In adapting this film for an American audience, the title did not require a complicated interpretation: “juon,” is directly translatable as “a grudge.” Although it was rewritten for an American audience — including changing the setting slightly to welcome a leading actress from overseas (Sarah Michelle Gellar), and a foreign professor Kayako falls in love with that eventually causes her death — the remake retained the general themes and non-linear storytelling of the original, in addition to the Japanese setting and the original film’s director.
Juon was already a franchise in Japan, and The Grudge, a massive financial success in the U.S., earning $187 million against a $10 million budget, also spawned a number of sequels and tie-in media.
Main Cast: Airi Taira,Nozomi Sasaki,Ren Kiriyama Director: Masayuki Ochiai
Not only is it often difficult to find the words to describe why something or someone is unsettling or frightening, it’s occasionally comical. The notion of a “slow-walking, disheveled teenage girl in a nightgown with a really bad hairdo” doesn’t sound very scary or even compelling on paper, but the iconic visage of that character, Ring’s Sadako, is unquestionably creepy and unsettling, probably across all cultures.
As a character, Sadako remains the most enduringly frightening part of Ring, but this isn’t a monster movie. The original film has a complicated plot involving the persecution and humiliation of a mother and daughter who claimed supernatural powers, their gruesome revenge, and, like our previous entry, an enduring curse powering spirits with the terrible energy of past brutality. Unlike Juon, however, this film’s curse is transferrable across both time and space by a very era-specific technological means: the VHS tape. Briefly put, one watches the VHS tape, one immediately gets a disturbing phone call, and then, seven days later, one dies, leaving a face unnaturally twisted by a fear so extreme that it’s fatal.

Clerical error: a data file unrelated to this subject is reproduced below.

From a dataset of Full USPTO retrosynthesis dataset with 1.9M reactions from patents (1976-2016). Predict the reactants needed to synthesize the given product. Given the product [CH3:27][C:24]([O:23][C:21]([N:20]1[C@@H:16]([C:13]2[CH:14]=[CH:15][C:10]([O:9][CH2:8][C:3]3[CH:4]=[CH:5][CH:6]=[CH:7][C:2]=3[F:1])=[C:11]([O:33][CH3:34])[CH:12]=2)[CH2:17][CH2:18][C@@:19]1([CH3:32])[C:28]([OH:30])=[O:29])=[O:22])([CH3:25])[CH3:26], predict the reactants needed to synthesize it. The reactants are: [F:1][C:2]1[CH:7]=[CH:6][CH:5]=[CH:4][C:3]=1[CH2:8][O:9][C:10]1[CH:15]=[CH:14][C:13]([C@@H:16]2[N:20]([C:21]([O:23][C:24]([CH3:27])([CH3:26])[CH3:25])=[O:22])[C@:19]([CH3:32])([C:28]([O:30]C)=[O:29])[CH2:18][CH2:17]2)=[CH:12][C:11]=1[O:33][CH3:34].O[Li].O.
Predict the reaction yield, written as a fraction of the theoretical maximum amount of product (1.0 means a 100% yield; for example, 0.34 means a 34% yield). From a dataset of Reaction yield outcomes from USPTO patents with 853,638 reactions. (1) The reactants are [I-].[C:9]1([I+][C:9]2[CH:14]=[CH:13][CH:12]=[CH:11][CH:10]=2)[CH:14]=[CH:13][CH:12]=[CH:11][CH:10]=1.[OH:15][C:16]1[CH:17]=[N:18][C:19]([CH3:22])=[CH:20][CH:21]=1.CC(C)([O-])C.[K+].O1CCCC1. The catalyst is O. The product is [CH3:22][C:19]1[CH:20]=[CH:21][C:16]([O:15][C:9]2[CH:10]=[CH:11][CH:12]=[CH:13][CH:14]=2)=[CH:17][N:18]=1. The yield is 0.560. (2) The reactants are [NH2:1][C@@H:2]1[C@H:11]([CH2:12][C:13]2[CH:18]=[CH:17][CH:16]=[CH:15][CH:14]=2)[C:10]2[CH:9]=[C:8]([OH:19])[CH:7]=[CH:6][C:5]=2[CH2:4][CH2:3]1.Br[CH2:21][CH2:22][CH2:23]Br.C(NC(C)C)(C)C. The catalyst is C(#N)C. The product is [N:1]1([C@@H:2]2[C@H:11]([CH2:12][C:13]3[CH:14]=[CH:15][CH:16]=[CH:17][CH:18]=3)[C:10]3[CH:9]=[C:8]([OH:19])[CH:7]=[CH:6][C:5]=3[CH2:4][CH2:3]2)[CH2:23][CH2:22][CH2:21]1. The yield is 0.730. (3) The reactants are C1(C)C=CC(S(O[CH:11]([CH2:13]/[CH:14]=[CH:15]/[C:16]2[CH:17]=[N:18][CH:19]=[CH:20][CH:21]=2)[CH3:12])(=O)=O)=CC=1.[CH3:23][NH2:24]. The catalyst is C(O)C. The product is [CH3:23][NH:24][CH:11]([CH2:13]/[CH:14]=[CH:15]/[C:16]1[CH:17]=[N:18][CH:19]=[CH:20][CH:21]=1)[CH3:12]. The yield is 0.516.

The American remake, The Ring (starring Naomi Watts), veered slightly off the plot established by its Japanese predecessor, but not too far. Most of the changes were in the backstory of Samara (né Sadako), her mother, and the original reasons for Samara’s murder. Interestingly, Samara climbing out of a video and through a television screen to attack her victim did not hit American audiences nearly as hard as Sadako doing the same in the original film. In the American version, it was just another creepy scene, but in Japan it’s become a fully formed, universally recognized horror meme.